Opinion

Telstra’s $50m slap-on-the-wrist for unconscionable sales to indigenous customers

Telstra's $50m slap-on-the-wrist

Telstra’s $50m slap-on-the-wrist is an insult to its indigenous customers that it heartlessly ripped-off. But more so because it regards the ‘settlement’ – not a fine – as the easy way out of the mess.

Telstra can avoid much more airing of dirty linen by a weak mea culpa. It has agreed to the filing of consent orders and joint submissions in Court in support of penalties totalling $50 million.

It also must provide remediation to affected consumers, improve its existing compliance program, review and expand its Indigenous Telephone Hotline and enhance its digital literacy program for consumers in certain remote areas.

The back story to Telstra’s $50m slap-on-the-wrist

Telstra has admitted it breached Australian Consumer Law and acted unconscionably. The sales staff at five licensed Telstra-branded stores signed up 108 Indigenous consumers to multiple post-paid mobile contracts between January 2016 to August 2018. The problem – the customers did not understand and could not afford the plans.

Stores included Alice Springs, Casuarina and Palmerston (NT), Arndale (SA), and Broome (WA). It includes regions surrounding Darwin, the islands off Northern Territory, the Kimberley region and the Anangu Pitjantjatjara Yankunytjatjara Lands (APY Lands) in central Australia.

Telstra had customers over a barrel as many lived in remote areas where it provided the only mobile network.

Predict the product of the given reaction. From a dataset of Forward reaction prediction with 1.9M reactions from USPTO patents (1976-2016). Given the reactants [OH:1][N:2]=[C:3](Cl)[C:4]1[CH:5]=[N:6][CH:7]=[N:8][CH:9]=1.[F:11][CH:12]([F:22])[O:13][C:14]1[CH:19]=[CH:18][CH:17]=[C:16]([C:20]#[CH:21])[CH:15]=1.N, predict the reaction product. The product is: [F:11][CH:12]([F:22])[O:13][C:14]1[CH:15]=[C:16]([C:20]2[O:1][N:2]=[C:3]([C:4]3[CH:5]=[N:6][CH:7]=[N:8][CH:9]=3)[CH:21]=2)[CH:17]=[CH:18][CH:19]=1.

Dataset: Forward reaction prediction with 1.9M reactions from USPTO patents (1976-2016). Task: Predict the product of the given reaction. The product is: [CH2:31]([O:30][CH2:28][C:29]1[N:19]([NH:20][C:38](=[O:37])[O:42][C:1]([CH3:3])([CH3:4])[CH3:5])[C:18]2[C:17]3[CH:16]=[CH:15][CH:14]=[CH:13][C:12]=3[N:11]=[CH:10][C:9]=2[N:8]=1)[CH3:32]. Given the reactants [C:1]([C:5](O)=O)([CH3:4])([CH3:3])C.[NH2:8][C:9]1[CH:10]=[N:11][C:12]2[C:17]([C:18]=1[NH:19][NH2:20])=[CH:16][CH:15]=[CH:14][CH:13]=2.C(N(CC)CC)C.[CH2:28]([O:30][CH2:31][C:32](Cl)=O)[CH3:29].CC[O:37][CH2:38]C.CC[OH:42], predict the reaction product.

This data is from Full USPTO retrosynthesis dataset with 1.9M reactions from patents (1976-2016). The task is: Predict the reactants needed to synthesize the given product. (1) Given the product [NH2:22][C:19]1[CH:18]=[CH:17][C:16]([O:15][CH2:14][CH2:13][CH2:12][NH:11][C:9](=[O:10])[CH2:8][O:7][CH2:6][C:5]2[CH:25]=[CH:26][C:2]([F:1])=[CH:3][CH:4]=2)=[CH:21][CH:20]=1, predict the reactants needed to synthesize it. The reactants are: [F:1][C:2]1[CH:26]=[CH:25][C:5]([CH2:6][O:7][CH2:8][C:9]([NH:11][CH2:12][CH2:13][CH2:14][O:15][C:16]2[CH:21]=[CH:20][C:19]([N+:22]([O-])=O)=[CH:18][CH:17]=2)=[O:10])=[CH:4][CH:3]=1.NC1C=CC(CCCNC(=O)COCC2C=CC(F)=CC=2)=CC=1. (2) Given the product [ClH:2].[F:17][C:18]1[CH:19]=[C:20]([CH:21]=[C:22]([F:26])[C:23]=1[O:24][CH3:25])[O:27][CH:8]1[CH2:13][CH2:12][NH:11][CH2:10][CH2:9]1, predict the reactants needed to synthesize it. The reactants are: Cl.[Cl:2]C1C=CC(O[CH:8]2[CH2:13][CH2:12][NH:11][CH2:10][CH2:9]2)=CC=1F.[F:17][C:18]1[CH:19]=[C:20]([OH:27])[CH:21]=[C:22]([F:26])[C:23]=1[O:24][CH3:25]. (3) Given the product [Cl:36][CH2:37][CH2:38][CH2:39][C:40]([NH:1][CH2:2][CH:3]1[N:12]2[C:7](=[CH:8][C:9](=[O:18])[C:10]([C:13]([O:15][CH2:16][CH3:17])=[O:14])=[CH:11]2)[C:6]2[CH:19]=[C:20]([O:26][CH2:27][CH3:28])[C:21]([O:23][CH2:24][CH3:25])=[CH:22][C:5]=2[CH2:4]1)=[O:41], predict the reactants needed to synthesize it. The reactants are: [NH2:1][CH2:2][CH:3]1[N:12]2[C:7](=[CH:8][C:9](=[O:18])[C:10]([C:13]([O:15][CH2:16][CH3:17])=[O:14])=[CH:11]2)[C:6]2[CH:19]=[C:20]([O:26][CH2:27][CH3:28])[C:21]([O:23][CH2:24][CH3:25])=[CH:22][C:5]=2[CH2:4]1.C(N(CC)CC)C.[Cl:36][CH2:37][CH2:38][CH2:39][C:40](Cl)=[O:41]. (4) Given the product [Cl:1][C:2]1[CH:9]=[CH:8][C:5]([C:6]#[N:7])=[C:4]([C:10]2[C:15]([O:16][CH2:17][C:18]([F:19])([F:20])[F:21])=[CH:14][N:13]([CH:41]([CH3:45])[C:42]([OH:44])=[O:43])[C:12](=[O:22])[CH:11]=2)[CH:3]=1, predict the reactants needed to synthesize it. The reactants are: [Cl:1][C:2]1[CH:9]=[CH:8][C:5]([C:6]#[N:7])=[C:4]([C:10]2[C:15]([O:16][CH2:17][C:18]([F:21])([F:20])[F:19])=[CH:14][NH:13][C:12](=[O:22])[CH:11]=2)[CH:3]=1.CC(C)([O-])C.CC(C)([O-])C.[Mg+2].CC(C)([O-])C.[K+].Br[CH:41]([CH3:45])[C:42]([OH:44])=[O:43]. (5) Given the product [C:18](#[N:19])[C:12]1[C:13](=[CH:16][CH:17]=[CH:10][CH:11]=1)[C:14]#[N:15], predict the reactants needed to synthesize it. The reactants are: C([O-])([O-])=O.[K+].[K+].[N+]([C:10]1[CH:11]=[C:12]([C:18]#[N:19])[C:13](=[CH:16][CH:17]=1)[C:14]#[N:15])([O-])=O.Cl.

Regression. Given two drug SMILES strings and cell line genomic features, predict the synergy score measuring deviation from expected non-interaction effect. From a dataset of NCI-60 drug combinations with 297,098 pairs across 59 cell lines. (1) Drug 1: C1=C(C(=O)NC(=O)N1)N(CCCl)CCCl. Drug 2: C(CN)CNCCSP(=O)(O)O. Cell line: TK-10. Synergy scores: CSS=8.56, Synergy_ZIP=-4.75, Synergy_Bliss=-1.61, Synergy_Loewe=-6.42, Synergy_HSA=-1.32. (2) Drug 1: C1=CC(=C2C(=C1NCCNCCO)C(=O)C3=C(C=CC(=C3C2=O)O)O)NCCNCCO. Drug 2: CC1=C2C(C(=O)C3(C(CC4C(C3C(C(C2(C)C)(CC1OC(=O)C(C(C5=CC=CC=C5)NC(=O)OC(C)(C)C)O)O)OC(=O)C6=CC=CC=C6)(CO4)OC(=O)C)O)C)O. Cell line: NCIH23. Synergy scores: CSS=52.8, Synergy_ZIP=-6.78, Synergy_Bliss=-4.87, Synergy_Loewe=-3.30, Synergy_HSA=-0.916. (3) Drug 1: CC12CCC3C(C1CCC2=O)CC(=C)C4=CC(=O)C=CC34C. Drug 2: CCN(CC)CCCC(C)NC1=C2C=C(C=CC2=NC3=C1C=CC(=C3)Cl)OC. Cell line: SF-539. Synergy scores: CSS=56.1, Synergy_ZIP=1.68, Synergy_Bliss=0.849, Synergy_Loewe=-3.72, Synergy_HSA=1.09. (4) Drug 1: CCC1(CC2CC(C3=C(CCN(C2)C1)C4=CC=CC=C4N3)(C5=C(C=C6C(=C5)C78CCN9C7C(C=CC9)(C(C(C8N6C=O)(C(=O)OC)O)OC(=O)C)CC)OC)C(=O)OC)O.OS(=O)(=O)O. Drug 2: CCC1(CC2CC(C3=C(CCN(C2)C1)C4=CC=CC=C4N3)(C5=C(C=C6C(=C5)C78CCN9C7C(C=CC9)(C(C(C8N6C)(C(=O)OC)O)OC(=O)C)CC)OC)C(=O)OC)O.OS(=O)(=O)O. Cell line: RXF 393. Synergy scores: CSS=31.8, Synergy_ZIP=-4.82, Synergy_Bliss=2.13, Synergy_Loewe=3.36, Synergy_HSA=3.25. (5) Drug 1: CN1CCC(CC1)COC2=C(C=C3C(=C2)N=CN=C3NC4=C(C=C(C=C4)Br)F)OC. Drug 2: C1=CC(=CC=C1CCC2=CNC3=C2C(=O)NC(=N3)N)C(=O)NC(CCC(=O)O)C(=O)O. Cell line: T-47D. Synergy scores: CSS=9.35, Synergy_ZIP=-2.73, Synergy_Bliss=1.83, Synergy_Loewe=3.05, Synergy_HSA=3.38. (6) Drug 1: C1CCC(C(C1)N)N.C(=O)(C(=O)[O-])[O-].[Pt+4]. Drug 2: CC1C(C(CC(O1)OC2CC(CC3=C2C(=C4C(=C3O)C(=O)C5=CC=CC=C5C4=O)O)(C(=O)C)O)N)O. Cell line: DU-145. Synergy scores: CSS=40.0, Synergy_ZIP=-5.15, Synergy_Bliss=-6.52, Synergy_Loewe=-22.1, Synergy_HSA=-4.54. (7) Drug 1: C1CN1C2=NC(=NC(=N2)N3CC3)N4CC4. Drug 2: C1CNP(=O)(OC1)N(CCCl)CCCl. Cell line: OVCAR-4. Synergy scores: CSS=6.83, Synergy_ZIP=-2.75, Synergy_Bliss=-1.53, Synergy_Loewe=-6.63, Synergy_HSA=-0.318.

Many spoke English as a second or third language. As a result, they had difficulties understanding Telstra’s written contracts. Telstra staff knew many were unemployed and relied on government benefits or pensions to live.

Some sales staff did not provide a full and proper explanation of consumer’s financial exposure under the contracts. In some cases, falsely represented that consumers were receiving products for ‘free’.

In many instances, sales staff also manipulated credit assessments. Consumers who may have failed its credit assessment gained post-paid mobile contracts by Telstra falsely claiming they were employed.

The average debt per consumer was more than $7400. The improper sales practices caused many of the affected consumers severe personal financial hardship and great distress. Telstra referred some unpaid debts to debt collectors. This caused those consumers to feel further personal and cultural shame and embarrassment.

Enter the ACCC and chairman Rod Sims – glad he is on our side

“This case exposes extremely serious conduct[by Telstra] … which exploited social, language, literacy and cultural vulnerabilities of these Indigenous consumers.”

Telstra became increasingly aware of elements of the improper practices by sales staff at Telstra licensed stores over time. It failed to act quickly enough to stop it. These practices continued causing further, serious and avoidable financial hardship to Indigenous consumers.”

“These debts significantly impacted affected individuals. For example, one consumer had a debt of over $19,000; another experienced extreme anxiety worrying they would go to jail if they didn’t pay; yet another used money withdrawn from their superannuation towards paying their Telstra debt.”

GadgetGuy’s take:

Telstra’s $50m slap-on-the-wrist is petty cash

When a CEO admits that its easier to pay a negotiated settlement rather than a fine (that the courts could easily increase) it shows signs of a rotten corporate culture.

I am not a fan of Telstra suffering more than two years of incompetence trying to get a reliable broadband service. Then it stuffed up billing and after three months of trying to speak to a human to fix the issue I gave up.

I found Aussie Broadband – a company with a real Aussie call centre and a ‘customer is king’ philosophy.

There is an intense, palpable relief in divorcing Telstra. There are far more humane companies out there, and my blood pressure has returned to normal.